If you follow the #TrayvonMartin hashtag on Twitter, you’ll learn that there is a lot of emotion, and very few people either know–or care–about the actual facts of the case. The dead teenager has become a symbol of cynics attempting to cash in on all the ginned up outrage, from tee shirt vendors to politicians, to the media, to professional racists.
What few–if any–are willing to address, is that the death of one man and the destruction of another man’s life may be as much the fault of a violent culture as much as it was the actions of the individuals involved.
No, I’m not talking about the gun culture or concealed carry in specific, as they are taught at the foundational level about restraint and situational awareness and avoiding potentially dangerous situations as much as possible.
I’m referring to a hip-hop culture that has spent the past 30 years glorifying gang-life, drug-use and dealing, drive-bys, machismo, an inflated and undeserved demand for “respect” for simply existing, and violence as the solution to problems.
Look at Trayvon Martin’s timeline, and you’ll see a disrespectful, ignorant, violence-prone teen taught by his culture to value flash over substance, image over core values, immediate gratification, corrupted even further by a vile disrespect of women.
Just one week after Trayvon Martin was killed, and long before I heard of his name, I was approached by neighborhood watch volunteers and concerned neighbors. I was sitting in my car, unshaven and wearing a hooded sweatshirt. I had done nothing illegal, immoral or unethical. My daughter was selling Girl Scout cookies door to door, but because of the long drive-ways, she wasn’t often in view. Neighbors simply saw a man whom they didn’t recognize pulling off the the size of the road, sitting for a number of minutes, and then moving a little further up the street. Suspicious? You betcha.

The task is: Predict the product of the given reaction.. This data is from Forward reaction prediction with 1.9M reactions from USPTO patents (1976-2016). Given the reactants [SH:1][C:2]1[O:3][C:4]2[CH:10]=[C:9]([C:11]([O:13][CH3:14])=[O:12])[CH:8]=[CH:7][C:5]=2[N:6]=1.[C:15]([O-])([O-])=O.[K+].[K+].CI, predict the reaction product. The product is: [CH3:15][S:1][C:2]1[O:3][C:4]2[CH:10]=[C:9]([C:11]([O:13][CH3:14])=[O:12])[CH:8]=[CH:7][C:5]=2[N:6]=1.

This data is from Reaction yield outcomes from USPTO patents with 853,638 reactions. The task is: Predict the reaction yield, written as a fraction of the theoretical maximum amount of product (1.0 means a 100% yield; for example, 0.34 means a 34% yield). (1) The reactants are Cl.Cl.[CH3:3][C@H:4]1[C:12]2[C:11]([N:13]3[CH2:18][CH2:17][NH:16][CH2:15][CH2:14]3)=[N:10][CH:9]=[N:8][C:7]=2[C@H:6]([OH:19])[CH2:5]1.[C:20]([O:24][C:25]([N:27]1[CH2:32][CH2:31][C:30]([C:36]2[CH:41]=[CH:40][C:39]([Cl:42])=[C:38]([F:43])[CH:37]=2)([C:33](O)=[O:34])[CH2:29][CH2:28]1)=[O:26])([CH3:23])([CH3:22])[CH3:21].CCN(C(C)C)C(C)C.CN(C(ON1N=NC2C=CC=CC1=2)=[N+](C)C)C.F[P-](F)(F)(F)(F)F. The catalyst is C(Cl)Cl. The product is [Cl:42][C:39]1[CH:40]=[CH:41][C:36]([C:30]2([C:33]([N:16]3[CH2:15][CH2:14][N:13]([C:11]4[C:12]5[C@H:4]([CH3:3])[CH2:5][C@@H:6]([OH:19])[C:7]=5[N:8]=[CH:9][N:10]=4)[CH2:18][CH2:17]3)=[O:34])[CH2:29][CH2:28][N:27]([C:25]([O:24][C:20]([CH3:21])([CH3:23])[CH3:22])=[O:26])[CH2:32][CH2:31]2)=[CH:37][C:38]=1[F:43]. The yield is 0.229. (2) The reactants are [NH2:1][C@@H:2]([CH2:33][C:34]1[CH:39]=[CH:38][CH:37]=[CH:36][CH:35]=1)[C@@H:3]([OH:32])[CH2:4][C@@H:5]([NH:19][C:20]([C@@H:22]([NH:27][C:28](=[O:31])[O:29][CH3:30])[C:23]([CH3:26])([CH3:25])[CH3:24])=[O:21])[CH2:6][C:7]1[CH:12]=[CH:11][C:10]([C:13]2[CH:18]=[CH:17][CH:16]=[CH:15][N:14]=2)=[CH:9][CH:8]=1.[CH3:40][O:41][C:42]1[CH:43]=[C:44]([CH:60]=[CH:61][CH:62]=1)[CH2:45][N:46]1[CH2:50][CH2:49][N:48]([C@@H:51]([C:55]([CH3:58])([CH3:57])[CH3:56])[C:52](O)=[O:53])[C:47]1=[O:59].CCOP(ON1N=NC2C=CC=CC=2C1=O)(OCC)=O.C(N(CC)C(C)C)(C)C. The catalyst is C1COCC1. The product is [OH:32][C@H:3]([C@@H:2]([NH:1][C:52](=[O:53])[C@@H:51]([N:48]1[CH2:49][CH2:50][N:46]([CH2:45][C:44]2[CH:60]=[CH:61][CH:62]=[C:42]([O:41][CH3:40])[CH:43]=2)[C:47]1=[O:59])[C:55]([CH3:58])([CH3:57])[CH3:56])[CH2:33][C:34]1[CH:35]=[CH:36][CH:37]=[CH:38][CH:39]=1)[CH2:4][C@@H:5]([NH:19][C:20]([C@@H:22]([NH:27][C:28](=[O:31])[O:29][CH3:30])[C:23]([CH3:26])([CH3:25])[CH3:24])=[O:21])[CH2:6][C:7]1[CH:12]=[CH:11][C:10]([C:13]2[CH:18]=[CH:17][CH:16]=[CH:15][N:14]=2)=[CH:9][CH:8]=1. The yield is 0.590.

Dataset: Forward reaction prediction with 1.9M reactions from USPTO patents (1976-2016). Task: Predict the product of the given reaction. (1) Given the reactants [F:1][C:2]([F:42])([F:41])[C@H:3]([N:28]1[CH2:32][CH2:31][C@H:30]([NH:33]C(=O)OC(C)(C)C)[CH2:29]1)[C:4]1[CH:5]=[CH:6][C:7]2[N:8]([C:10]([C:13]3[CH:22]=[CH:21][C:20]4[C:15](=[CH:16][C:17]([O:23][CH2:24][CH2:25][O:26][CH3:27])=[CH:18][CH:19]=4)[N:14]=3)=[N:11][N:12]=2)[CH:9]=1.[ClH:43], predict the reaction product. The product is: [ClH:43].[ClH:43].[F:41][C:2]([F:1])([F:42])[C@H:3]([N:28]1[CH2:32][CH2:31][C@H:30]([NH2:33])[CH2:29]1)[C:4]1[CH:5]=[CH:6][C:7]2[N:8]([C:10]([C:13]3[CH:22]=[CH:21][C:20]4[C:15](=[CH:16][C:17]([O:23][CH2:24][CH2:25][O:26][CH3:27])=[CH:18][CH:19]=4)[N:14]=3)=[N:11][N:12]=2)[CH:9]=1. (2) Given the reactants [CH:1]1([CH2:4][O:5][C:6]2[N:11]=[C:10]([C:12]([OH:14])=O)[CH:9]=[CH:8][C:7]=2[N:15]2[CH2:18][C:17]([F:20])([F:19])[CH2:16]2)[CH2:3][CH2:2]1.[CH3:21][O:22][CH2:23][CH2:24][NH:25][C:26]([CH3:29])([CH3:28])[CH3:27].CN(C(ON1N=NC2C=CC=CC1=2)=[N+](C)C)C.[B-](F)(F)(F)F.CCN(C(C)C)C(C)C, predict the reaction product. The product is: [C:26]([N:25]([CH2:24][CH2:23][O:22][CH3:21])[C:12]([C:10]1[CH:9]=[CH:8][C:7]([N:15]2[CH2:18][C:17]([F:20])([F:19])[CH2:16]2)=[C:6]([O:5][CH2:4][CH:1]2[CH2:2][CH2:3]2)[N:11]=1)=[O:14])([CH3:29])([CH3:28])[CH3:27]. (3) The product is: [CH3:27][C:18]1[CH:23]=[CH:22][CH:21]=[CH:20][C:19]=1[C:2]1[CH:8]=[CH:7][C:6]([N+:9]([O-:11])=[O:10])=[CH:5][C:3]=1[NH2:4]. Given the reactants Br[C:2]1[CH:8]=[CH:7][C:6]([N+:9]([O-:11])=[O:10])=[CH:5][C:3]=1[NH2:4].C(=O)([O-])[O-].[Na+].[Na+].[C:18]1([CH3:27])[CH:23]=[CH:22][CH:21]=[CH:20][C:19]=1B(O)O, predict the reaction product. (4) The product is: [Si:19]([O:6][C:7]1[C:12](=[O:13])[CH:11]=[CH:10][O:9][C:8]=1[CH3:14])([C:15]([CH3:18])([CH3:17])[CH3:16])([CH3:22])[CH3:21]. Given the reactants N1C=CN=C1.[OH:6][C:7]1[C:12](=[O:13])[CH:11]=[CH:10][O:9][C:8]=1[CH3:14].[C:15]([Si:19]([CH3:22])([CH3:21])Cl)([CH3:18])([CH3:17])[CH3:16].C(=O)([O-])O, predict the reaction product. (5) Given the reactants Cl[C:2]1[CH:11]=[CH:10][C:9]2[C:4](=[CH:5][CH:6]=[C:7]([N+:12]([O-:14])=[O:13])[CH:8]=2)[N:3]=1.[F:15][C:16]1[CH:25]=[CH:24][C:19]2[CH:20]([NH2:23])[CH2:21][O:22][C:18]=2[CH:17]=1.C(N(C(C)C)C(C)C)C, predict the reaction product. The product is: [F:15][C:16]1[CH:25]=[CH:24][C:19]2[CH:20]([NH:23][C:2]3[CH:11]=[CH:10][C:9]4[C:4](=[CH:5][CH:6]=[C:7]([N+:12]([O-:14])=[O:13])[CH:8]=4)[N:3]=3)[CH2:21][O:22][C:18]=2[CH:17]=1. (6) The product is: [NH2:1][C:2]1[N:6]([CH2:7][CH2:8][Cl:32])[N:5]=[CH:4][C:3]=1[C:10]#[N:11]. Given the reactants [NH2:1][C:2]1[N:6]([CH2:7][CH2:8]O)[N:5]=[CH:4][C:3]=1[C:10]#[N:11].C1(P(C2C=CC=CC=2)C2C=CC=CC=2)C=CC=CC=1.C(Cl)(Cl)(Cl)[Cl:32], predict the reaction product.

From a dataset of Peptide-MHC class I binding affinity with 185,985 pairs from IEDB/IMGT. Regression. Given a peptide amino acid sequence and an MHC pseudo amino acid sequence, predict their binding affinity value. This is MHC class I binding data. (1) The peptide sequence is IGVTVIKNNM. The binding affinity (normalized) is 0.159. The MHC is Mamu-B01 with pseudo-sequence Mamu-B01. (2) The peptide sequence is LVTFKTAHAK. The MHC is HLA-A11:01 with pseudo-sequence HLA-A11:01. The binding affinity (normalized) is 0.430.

One homeowner came out, walked up to me point blank, and asked what I was doing. When I told him, he smiled and gave me a “been there, done that,” and went back inside. A half-hour or so later, a SUV pulled up and asked if I needed help finding someone or something. That driver, too, carried out a rational conversation with me, and we both went about our days.
Apparently talking wasn’t on Trayvon Martin’s mind. We know he had words with George Zimmerman, and we don’t know what either man said, but Zimmerman’s account, the physical evidence, and an eyewitnesses account that states Zimmerman was on the ground with the younger, stronger Martin pounding his head into the pavement indicates that like so many in this culture of violence, Trayvon Martin responded to the perceived slight of a neighborhood watch volunteer following him with his fists, and allegedly progressed from assault to assault with a deadly weapon, which caused George Zimmerman to fear for his life, draw his weapon, and fire one shot.
Trayvon Martin’s death wasn’t murder. It was suicide by culture, one of thousands of black men killed every year in violent encounters egged on by a culture awash in ignorance and violence.
If blacks want justice, they need to start by looking in a mirror at the culture they’ve created and take responsibility for their actions. They killed Trayvon Martin by teaching him to answer problems with his fists. George Zimmerman was if accounts can be believed, merely collateral damage.